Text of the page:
The books listed here are ones that my family and others have found useful in dealing with our children's feelings and issues. There are many other books like these. We have just listed our favorites with a * by some we have found to be very special. We'd love to hear what you and your family's own favorites are too...
A Forever Family, R. Banish, 1992, Harper. **
An eight-year old girl's journey from foster care to adoption as told by the child: what was hard, how it got easier, questions she asked, and things she--like any 8 year old girl--is busy doing.
Horace, H. Keller, 1991, Scholastic.
Everyone else in Horace's family has stripes. He has spots. Can he be happy and belong? Yes.
Through Moon and Stars and Night Skies, A. Turner, 1990, Harper Collins.
Child tells story of how he came from another country to his new adoptive home, how strange and frightening things seemed at first, and how he came to know his new home and parents.
The Holt International Book Store has books exploring adoption issues, both for children and adults.
The Pain and The Great One, J. Blume, 1994, Bradbury Press. *
Which siblings does the parents favor and who gets all the special privileges? It all depends on your point of view. We hear surprisingly similar stories from both brother and sister.
Wanted: Perfect Parents , J. Himmelman, 1993, Bridgewater Books. *
The things Gregory's parents would let him do if only they were perfect parents! Fortunately, they already do the very most important thing.
Stevie, J. Steptoe, 1969, Harper Collins. *
What would it be like to suddenly get a little brother who isn't a baby? Robert gets a taste of it when Stevie comes to live at his house for a week. For all the irritations and annoyances, the boys share some fun and special times too. Excellent for children awaiting or experiencing the arrival of a non-infant adoptive sibling.
Mary Anne Always Can, A. Tyrell & C. Castle, 1988, Barrons.
What does a girl do when her big sister can do everything and she feels like she can do nothing? Find her strengths, of course.
Where's My Teddy?, J. Alborough, 1992, Candlewick Press. *
We're all scared of something. Even giant bears need their security objects, as we find when Eddie and the big bear are each reunited with his teddy--each just the right size for its owner and the wrong size for the other.
The Winter Bear, R. Craft & E. Blegvad, 1974, MacMillan. Children out on a winter walk find a neglected teddy bear. They see past his imperfections and bring him home. Tattered, torn, and in need of some mending, "But still, an excellent bear."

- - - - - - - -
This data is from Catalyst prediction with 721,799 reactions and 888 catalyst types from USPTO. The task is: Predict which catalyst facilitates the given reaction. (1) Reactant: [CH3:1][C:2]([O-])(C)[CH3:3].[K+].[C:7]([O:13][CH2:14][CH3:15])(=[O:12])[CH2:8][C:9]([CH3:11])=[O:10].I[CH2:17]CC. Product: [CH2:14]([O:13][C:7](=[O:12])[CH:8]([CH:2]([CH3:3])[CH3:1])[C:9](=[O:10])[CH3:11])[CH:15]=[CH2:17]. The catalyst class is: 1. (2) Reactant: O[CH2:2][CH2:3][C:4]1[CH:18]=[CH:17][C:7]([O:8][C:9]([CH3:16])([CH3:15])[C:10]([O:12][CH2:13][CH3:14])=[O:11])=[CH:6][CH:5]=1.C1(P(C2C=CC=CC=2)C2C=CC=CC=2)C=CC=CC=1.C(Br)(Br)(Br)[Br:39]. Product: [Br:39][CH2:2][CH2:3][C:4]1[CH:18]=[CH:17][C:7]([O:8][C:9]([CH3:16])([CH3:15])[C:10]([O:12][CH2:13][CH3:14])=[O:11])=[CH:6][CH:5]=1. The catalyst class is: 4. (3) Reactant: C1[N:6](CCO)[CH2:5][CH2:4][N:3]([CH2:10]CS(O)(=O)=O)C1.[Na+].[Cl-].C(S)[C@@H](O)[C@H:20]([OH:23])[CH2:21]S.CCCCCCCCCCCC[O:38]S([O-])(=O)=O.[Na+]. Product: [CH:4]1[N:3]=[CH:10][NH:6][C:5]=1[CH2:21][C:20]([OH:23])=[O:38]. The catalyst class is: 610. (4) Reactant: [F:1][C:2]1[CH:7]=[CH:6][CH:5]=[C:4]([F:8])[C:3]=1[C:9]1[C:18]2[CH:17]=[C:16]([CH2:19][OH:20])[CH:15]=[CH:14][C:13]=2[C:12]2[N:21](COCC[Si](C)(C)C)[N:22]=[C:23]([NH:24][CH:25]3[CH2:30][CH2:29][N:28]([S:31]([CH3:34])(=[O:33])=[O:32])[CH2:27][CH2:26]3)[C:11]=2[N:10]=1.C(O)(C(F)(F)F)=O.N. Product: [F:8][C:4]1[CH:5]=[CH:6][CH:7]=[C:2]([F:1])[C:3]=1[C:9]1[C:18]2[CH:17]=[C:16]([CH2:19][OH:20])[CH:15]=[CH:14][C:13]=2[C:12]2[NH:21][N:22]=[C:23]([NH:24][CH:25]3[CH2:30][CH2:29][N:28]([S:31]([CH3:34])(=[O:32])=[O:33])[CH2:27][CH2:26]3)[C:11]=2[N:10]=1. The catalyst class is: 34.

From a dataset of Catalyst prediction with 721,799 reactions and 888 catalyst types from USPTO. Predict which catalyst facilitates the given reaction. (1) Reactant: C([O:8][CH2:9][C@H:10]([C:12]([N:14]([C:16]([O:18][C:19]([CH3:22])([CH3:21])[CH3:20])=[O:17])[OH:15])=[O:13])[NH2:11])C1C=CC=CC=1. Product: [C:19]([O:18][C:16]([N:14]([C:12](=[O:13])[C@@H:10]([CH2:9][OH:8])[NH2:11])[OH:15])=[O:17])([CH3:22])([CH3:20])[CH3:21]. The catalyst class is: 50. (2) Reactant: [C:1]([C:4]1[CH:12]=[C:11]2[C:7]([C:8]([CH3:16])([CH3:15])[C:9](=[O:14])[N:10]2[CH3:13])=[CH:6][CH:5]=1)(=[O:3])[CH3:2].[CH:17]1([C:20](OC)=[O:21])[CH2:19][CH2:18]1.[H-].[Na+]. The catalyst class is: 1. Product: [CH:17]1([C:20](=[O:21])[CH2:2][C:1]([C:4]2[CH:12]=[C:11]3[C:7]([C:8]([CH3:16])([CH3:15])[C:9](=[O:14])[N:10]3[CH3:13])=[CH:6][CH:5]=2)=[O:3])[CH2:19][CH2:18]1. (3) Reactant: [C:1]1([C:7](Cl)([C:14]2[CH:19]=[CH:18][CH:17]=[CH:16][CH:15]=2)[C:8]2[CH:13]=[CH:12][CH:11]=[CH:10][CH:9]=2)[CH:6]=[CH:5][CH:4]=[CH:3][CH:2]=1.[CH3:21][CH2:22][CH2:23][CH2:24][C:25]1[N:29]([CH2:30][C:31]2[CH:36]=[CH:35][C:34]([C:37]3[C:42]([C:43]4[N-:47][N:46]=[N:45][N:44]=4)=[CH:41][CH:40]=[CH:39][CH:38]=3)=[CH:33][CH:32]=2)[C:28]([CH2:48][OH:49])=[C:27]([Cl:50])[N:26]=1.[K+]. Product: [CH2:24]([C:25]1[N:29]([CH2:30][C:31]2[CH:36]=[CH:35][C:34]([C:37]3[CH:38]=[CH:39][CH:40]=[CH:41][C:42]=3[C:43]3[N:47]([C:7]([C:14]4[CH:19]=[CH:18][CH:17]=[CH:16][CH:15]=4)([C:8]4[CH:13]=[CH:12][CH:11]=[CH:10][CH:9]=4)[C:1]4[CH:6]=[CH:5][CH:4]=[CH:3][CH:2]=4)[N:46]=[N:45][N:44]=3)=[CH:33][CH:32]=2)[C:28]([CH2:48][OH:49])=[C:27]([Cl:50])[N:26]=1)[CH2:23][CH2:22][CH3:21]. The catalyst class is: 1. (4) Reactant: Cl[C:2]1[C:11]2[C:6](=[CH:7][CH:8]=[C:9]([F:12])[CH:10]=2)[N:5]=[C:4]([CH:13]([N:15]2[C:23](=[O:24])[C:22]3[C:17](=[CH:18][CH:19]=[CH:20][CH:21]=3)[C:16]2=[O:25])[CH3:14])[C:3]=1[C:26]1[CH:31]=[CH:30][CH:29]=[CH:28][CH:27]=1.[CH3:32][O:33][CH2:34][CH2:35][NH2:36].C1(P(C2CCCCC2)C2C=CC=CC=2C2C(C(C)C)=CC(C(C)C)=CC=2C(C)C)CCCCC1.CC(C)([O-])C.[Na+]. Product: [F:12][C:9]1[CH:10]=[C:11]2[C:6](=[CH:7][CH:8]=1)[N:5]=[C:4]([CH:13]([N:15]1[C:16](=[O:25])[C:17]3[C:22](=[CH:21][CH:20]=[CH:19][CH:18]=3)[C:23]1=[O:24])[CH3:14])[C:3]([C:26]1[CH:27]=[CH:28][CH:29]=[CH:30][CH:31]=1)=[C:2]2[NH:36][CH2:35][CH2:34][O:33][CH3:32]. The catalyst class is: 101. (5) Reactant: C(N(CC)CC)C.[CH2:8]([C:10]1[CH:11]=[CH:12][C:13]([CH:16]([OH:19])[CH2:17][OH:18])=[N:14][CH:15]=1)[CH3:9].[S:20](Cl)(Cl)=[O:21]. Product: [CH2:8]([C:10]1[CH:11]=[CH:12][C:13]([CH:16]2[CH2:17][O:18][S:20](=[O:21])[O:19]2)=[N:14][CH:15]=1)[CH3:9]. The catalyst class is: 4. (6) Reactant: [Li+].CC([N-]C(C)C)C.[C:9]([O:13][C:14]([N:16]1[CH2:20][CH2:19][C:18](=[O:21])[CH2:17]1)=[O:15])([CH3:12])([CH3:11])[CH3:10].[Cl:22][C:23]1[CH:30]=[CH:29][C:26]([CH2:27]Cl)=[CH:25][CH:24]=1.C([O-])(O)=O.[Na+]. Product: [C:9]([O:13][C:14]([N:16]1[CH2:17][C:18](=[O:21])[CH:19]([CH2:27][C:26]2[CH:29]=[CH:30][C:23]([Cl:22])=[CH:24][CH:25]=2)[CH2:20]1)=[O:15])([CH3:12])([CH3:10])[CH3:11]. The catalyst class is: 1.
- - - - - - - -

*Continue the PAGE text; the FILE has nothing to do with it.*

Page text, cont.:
Perfect the Pig, S. Jeschke, 1980, Scholastic.
When a woman takes in a winged pig and nurtures him, he thrives. When he is abducted by an unkind man, the pig becomes very sad and begins to fail. The woman finds him again and is awarded custody in court. All ends well. Attachment; the reality of bad guys.
Baby Unicorn and Baby Dragon, J. Marzollo & C. Marzollo, 1989, Scholastic.
Child figures are victimized by an old wicked elf. Together, they are brave and cunning enough to outsmart him, even if they cry.
There's a Nightmare in My Closet, M. Mayer, 1968, Pied Piper. *
A little boy meets his nightmare head on and discovers the nightmare is really afraid of him!
My New Boy, J. Philips, 1986, Random House. *
Told from the puppy's point of view, the story of how the new puppy trains his boy. Attachment formation. Status for the newcomer. Very cute and an easy reader.
The Right House for Rabbit, S. Saunders, 1986, Merrigold Press.
Rabbit finds that the grass is greener on the other side, until you look closely and it turns out his home is just right after all.
Molly's Monsters, T. Slater, 1988, Platt & Plunks. *
Monsters appear in Molly's room at night, but she gets rid of them.
I'll Love You Always, H. Wilhelm, 1985, Scholastic. *
A little boy grows up with a dog that eventually dies. He knows he'll get another pet someday and love that one too, and, even though she is gone, he'll always love the Elfie. Attachment, loss, and maintaining connections.
The Berenstein Bears Collection, Stan and Jan Berenstein, Random House. *
Topics include fears, too much birthday, too much TV, starting schools, bad dreams, telling the truth, strangers, sibling rivalry, trouble with friends, and trouble with school.
Sesame Street Start to Read Books; Sesame Street Growing Up Books, NY: Random House/Golden/CTW.
Both Sesame Street series provide examples of topics and conflicts that face children, including fears of the dark, making mistakes, friends, the need for a security blanket, moving into a new neighborhood, feeling left out, trying to keep up, and bu llies. Great for younger ones.